In the US, more people are imprisoned per capita than in any other country. More than in North Korea. More than in China. More than in Iran.

The goal of a police officer is not to make sure people don’t get hurt. The goal is to punish people for violating the law. The law doesn’t need to be just. It doesn’t need to be reasonable. It doesn’t even have to have anything to do with people getting hurt. The law simply states that the behavior outlined in its words is grounds for punishment. The job of a cop is to find people who cross the boundaries of a law.

This includes activities where no one is harmed, such as consensual prostitution, stripping in outfits that don’t cover enough of a body, and yes, possession of a controlled substance. The police find justification in the law for using violence against people who are hurting no one. They can use intimidation, lies and force and are considered to be on the right side of the law and of society, when others who are causing no harm to anyone are on the wrong side.

And it is that dedication to the law and upholding it with violence that I see as an unequivocal wrong.

My dad trains dogs to do police work. Or at least he used to. He’s been too busy with his full time job the last few years to really be able to do that. He trains them to search for drugs, explosives, firearms and people. He started doing it for two reasons. He likes dogs, and he wanted to help make the world a better place. I love my dad, and I respect his desire to help. I also think he participated in evil acts and helped perpetuate violence. His drive may be noble, but the way he followed that drive led him to engage in evil. And I believe that is true of every cop, every soldier, every judge and every politician.

Cops can be people’s friends. They can do nice things. They can be good company. And they make a deliberate, daily choice to make their priority violently punishing people for violating law. They are no different from gang members and mafia thugs, folks who also have reasons, even noble reasons, for the things they do as well. They can be your friend. They can help people. And they choose violence, death and destruction over and over again. The ONLY difference is that they don’t have the majority of society approving of their violence and their reasons for exercising violence. Neither police nor mafia thugs are bad people, but they are people who do equally bad things. They dedicate themselves to a system built on violence, then act violently within that system.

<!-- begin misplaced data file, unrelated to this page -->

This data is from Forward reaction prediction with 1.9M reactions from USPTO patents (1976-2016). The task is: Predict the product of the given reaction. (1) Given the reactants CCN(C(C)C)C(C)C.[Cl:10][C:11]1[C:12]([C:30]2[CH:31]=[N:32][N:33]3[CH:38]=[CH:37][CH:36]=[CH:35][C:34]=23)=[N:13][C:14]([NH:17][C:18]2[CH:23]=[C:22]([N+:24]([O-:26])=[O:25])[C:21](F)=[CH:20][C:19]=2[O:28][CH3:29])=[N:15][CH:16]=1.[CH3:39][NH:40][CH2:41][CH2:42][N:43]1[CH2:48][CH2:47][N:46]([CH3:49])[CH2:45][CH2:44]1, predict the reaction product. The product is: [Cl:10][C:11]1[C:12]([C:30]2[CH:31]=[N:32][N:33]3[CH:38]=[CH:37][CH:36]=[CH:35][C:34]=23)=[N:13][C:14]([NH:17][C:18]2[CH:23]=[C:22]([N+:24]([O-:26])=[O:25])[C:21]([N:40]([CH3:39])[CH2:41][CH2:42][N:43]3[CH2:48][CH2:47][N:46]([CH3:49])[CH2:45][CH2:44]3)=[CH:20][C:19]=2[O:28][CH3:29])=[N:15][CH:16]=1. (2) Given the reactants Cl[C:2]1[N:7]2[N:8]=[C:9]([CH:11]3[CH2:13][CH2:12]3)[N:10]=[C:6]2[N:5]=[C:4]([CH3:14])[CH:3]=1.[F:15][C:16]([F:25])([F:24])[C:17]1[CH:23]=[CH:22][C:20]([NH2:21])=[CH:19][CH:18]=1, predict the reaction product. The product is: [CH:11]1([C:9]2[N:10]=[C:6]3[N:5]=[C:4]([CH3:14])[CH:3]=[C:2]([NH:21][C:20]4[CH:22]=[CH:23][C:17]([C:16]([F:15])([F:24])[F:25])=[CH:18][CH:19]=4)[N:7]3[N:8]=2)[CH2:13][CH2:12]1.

The police are my enemies. Each one of them. When my own father works with them, he is my enemy. I love him and I respect him, and I’m disappointed and saddened by the choices he’s made. Jesus said “Love your enemies,” and I try to do so. I fail often, and I admit that. But he never said they wouldn’t be our enemies. And the police are my enemy, individually and as an institution, regardless of the love I, or others, have for them. For that, and for my own anger at and mistrust of the police, I will not apologize.

A new creaton story

Lord we need a new redemption song
Lord we’ve tried
It just seems to come out wrong
Won’t you help us please
Help us just to sing along
A new redemption song

~ “New Redemption Song” by Over the Rhine

I was thinking of those words when I read Lisa Nichols Hickman’s writing on why we need a new creation story for today.

The Gulf South needs a new creation story because our Biblical stories have been corrupted. This is a year where the Supreme Court gave corporations the right to have “freedom of speech.” Businesses whose very business it is to generate profits are entitled to voice and action in political campaigns. This corrupts the concept God had in mind when he bent in the mud to shape life, breathing vitality into a human being whose lips give voice to praise and prayer, questions and lament, confession and calling. God created a human, not a corporation, to have the gift of speech.

And now, our corporations running amok in the muck and mud of the world are scarring the face of the earth. Creatures are now drenched in oil and dying a slow and painful death. The teeming elements of the earth — pelicans, turtles, alligators, dolphins, shrimp and crawfish — are no longer able to give praise.

The Gulf Coast needs a new creation story. The inspired word our world needs will come from the voices of those created and called to praise, to lament, to ask and to seek. This community of those longing for a new creation will need to stamp their muddy feet, raise their dusty palms and from their breathy voices cry out in anger.

Genesis 1 describes a powerful God who is above creation and whose voice booms creation into being. Genesis 2 paints a picture of a God at play in the world, personally present to us. If Genesis 1 says God is above, and Genesis 2 says God is beside, then perhaps this new creation story will proclaim God can be at work within this very mess.

I nearly wept at her words. Lord we need a new creation story.

Finding God

“The reason we can hope to find God is that He is here, engaged all the time in finding us. Every gleam of beauty is a pull toward Him. Every pulse of love is a tendril that draws us in His direction. Every verification of truth links the finite mind up into a Foundational Mind that undergirds us. Every deed of good will points toward a consummate Goodness which fulfills all our tiny adventures in faith. We can find Him because in Him we live and move and have our being.”

~ Rufus M. Jones, “Pathways to the Reality of God”